Drives, Partitions, Volumes
Windows storage explained

A quick primer on what is what in the Windows storage framework.

The elements

When it comes to storing data, Windows operates with several elements of the storage "stack": At the hardware level there are physical drives that provide a pool of raw storage space, which can be read and written in fixed-sized chunks called sectors. Drives can be sliced into partitions.

Partitions then can be formatted to host a file system, which enables reading and writing data as arbitrary-sized files, grouping them into directories and generally managing them in various ways.

Formatted partitions are called volumes.

The list of partitions is stored in a partition table at the beginning of a drive. There are several table formats and Windows natively supports two of them - MBR and GPT.

There's nearly a hundred types of file systems in existence. About a dozen of them is in a wide-spread use, including Windows' own NTFS and a beautifully comprehensive ZFS.


As you may know, physical drives may be bunched together to form a single storage facility called RAID.

RAID looks like just another drive to its host computer, but on the inside it routes read/write requests to one or more drives to provide for extra speed or to ensure data redundancy (or both). RAID is a very broad and interesting topic worthy of its own post, but the key takeaway is that RAID is a hardware abstraction - it talks and works like a single drive. However, there exists one case where we want to actually ignore this abstraction and talk to each of the RAID drives directly.

That would be the case of assessing health status of the array by analyzing individual drive's S.M.A.R.T. data.


Volumes do not have drive letters attached to them by default as they are merely partitions that were marked up for storing files.

To make volumes actually accessible from Windows, they need to be mounted, which is a process of either assigning a drive letter to the volume or "pinning" it to a directory on another, already mounted, volume.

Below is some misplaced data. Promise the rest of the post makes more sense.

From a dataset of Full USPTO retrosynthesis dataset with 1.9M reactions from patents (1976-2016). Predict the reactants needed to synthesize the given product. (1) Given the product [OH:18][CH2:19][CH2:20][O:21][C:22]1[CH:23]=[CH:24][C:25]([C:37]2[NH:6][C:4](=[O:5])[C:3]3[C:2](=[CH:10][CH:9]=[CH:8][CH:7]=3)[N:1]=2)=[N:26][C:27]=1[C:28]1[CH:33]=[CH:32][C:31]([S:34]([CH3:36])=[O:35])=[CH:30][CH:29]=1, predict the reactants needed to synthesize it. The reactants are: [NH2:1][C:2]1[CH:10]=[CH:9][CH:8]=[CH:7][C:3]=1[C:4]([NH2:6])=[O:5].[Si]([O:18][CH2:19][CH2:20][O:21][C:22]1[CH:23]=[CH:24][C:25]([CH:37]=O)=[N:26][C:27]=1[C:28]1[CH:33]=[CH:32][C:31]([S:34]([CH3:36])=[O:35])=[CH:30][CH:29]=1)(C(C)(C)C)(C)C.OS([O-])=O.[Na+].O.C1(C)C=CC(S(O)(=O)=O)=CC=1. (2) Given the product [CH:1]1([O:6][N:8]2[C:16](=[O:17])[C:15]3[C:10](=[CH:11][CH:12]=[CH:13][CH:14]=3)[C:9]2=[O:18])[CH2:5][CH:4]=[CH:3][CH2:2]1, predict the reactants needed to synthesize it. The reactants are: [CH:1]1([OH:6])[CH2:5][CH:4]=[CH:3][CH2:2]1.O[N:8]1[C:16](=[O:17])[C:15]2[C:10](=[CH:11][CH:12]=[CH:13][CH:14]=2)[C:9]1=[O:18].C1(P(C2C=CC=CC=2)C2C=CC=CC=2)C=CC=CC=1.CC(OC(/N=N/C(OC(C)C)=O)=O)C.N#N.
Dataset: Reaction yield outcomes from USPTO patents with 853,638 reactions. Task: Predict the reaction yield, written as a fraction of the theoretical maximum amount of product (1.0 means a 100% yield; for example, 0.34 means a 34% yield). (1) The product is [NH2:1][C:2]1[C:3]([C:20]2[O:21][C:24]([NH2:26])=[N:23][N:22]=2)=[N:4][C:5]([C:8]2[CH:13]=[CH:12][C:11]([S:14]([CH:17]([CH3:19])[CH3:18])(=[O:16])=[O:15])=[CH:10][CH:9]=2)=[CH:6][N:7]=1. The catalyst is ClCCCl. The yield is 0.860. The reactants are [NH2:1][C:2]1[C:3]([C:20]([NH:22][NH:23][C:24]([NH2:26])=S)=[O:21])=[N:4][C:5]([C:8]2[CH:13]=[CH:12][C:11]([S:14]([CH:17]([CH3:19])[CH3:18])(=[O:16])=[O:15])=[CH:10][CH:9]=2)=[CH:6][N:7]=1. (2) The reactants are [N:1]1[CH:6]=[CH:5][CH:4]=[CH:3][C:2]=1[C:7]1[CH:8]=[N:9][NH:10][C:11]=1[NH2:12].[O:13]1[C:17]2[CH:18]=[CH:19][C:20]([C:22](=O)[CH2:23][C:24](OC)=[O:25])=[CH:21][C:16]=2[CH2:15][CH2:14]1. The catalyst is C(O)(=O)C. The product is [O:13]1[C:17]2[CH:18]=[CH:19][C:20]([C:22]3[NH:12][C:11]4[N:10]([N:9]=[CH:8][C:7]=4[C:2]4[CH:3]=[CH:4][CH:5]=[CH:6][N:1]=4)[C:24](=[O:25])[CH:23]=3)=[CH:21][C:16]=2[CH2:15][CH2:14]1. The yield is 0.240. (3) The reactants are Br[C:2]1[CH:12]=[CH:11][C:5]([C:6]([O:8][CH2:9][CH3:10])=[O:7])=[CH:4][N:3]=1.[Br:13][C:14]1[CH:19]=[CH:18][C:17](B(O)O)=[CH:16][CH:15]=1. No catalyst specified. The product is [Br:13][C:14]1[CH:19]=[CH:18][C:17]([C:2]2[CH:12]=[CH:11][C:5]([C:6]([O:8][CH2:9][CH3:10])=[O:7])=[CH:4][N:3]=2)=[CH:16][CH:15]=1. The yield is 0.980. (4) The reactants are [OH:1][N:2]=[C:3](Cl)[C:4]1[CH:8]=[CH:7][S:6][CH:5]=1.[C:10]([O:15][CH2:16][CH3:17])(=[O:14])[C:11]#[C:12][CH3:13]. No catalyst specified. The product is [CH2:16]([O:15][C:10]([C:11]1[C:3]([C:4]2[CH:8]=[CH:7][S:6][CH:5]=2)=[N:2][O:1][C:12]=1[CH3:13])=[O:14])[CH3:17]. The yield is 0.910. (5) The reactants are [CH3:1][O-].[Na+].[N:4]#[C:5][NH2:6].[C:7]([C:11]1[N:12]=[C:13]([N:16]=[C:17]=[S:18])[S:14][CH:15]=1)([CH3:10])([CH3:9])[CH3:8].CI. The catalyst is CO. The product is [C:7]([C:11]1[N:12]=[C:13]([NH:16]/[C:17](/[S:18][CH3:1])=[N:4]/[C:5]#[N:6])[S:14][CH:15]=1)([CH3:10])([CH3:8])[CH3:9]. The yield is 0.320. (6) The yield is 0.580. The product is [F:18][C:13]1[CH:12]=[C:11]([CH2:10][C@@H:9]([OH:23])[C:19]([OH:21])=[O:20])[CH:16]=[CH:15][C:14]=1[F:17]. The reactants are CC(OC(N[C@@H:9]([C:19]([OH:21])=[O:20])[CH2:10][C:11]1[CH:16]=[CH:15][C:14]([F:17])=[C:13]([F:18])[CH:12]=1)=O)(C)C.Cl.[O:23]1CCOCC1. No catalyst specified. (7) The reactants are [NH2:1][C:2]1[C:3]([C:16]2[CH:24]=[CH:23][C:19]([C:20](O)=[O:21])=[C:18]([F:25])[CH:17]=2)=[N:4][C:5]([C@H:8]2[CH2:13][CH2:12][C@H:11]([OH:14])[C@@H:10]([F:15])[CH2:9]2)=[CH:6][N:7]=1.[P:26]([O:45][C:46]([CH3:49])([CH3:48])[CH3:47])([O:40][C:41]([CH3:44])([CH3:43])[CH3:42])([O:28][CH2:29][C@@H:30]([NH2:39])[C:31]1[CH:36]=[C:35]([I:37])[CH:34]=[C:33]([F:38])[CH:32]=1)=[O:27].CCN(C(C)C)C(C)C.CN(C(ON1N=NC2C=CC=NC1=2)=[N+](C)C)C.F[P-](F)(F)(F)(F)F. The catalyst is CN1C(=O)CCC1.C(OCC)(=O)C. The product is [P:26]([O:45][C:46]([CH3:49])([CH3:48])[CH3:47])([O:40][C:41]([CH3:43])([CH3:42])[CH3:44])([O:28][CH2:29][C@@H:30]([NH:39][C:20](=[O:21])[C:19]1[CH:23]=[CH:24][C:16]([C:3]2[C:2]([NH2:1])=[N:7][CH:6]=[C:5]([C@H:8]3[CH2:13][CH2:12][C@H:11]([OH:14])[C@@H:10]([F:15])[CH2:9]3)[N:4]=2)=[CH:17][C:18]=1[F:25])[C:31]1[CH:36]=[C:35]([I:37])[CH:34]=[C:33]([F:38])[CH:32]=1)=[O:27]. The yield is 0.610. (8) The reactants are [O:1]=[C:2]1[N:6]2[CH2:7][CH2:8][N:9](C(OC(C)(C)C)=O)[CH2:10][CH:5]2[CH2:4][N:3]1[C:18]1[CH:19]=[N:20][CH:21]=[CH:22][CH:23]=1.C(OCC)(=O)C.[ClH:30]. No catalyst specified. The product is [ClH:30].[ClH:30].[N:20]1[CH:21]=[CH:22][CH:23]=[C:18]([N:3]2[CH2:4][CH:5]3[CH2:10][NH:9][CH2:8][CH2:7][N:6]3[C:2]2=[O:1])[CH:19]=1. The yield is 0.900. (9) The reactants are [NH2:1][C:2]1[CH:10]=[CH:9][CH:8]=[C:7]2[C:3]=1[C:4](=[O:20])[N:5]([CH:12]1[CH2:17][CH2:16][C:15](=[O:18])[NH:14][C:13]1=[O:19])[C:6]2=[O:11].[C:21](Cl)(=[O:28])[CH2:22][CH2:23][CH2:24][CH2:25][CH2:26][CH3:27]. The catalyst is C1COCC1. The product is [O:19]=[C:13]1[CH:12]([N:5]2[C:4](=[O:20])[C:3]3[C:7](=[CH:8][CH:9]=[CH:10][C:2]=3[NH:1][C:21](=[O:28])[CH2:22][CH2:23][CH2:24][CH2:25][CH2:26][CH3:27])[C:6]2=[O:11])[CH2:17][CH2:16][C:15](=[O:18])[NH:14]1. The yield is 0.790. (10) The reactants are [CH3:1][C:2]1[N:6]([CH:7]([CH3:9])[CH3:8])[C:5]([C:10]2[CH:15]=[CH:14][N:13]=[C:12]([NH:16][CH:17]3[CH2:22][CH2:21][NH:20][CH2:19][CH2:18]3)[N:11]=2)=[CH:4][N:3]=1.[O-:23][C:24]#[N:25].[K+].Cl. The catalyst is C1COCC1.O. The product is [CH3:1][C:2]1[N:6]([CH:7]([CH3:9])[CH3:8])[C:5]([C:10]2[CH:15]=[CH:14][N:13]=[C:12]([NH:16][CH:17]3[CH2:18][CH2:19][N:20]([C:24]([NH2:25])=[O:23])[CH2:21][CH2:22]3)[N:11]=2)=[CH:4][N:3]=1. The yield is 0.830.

The latter might sound like an oddity in the Windows world, but this is how a vast majority of all other operating systems work, including OS X and Linux.

On Windows, when a new volume is created, the OS will mount it automatically to the one of available drive letters. It will also do the same when a removable drive is plugged into the system.

In other words, the mounting step is present on Windows, but it's conveniently obscured by the OS.

Volume types

One aspect of the storage layering that commands a closer look is the relationship between partitions and volumes.

In the simplest (and most common) case, this relationship is 1:1 - each partition is formatted to yield a volume. However, it's possible to combine multiple partitions of the same drive into a single volume, called a simple dynamic volume on Windows: It's also possible to build a volume out of several partitions on different drives, creating a so-called spanned dynamic volume: These types of volumes are populated sequentially, one partition at a time. Their purpose is to allow growing / shrinking volumes as your data storage needs change. Furthermore, Windows also supports a so-called Software RAID, which is an arrangement of partitions that mimics the semantics of levels 0, 1 and 5 of conventional (hardware) RAID.

Striped dynamic volumes distribute read/write requests between several equally-sized partitions on different drives, improving the overall throughput rate. Mirrored dynamic volumes provide data redundancy by writing same chunk of data to all partitions in the volume in parallel. Windows also supports a software equivalent of RAID 5, however a thing to note here is that the prevailing professional opinion is to use any software RAID only as an option a last resort.

The one true RAID is the hardware one.


Made by IO Bureau in Switzerland

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